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A picture of Julie Ann Horvath

Julie Ann Horvath

Designer, developer (GitHub)

in designer, developer, mac

Who are you, and what do you do?

I'm a designer and frontend developer at GitHub. I like to think of myself as an open source advocate with a big heart for making mockups in markup. I spend a lot of my time speaking at conferences and volunteering to teach (more) women to code.

I'm also the creator and organizer of Passion Projects, a monthly talk series designed to help surface and celebrate the work of incredible women in the tech industry.

What hardware do you use?

MacBook Pro SSD and 8 GB of RAM. It's important for me to be able to run programs from the Adobe Creative Suite and still have ruby and other local servers running in the background, as well as multiple browsers. I haven't upgraded to a Retina Macbook yet, I'm holding on to the hope that Apple will release a Retina Air. That would be ideal.

Sometimes I use a Cinema Thunderbolt display. I like to be mobile and I often work from home, as well as around the world, so I usually just stick with my Macbook, but when I'm in the office a bunch I use the display for more visual real estate.

And what software?

I mostly design in browser, but I use CS6 (again, late on the update) Photoshop to save assets and on the very rare occasion that I'm doing any illustration work, it'll be in Illustrator.

I spend most of my time in Sublime Text. Designing in markup and CSS, I'm constantly saving and refreshing in my browser.

Do browsers count as software? If so, Google Chrome is where I do most of my work. I use the developer tools like web inspector to manipulate mockups or apps locally and then make those changes in my text editor.

GitHub, GitHub, GitHub. I live in the GitHub workflow which usually looks something like this: pull down code from remote repository, make changes locally, test my changes, push code back up to GitHub. GitHub now has an entire flow in the browser that I use to make small changes like fixing typos. Because I use GitHub Pages for most of the static websites I build, I can just commit the changes in browser and the page builds happen almost instantaneously.

I honestly couldn't live without ColorSnapper. I never learned color theory and I didn't go to art school. I've mostly trained my eye for good design, so I depend pretty heavily on being able to color pick the web to recreate a look or effect. It's also handy for converting hex values into RGBs and vice-versa.

I use CloudApp obsessively. As a designer, I'm constantly taking screenshots of my work for both my own use and records as well as sharing it with my coworkers and peers. I post screenshots to Pull Requests to get feedback from teammates and get developers excited about what I'm hacking on. Because we work remotely a ton, we often aren't up to speed with what everyone else is working on. Screenshots are a big part of how we relay what we're working on to other Hubbers. Added bonus: CloudApp automagically copies a link from the most recent screenshot you've taken to your clipboard. It's removed several steps from my workflow.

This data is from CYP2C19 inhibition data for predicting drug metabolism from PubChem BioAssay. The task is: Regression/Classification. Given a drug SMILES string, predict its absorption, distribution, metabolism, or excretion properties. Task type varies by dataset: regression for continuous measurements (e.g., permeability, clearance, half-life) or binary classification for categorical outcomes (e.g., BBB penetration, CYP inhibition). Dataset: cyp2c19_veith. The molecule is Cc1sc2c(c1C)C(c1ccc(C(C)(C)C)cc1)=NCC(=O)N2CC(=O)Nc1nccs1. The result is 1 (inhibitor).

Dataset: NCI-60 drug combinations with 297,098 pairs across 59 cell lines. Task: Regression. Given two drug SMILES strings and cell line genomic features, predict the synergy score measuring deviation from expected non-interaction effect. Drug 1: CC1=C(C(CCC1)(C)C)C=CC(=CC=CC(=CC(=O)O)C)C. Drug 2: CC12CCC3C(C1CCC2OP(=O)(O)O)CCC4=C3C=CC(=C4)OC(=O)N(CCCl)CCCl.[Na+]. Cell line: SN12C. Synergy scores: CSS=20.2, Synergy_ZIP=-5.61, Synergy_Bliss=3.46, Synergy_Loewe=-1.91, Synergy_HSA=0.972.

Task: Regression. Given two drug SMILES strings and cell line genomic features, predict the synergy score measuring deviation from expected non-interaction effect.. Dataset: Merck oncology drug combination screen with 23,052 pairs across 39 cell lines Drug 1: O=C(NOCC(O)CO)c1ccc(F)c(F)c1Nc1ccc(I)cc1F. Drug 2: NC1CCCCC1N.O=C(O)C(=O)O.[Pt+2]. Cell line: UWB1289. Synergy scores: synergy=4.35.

Apple Mail. I do a lot of outreach work in our community and I manage most of my GitHub notifications from my inbox, so I use Mail a ton. I've set up a keyboard shortcut to archive directly from my inbox list. So that saves me a ton of time when wading through inbound notifications and random junk that piles up.

I used to use the Mac OS sticky notes for jotting things down until I got tired of them covering my desktop. As an alternative, I started using Notational Velocity a few years ago, which is rad for note taking and general to-do list chicken scratch. It's also fully searchable and you can sync all of your "notes" to the cloud with simplenote.

iMessage: I use iMessage to chat to people during my work day. I sync my old AIM accounts, my personal phone number, and my Gmail accounts. It's great to access all of those contacts through the same interface.

What would be your dream setup?

I'm dying for a MacBook Air with more memory and a Retina screen. At GitHub, so many of us work remotely and on the go. We've built a company around being able to do that. So, I'm just waiting for the right tech to come along to compliment that mobility, or at least one that would play nicely with the software I use. :fingers_crossed: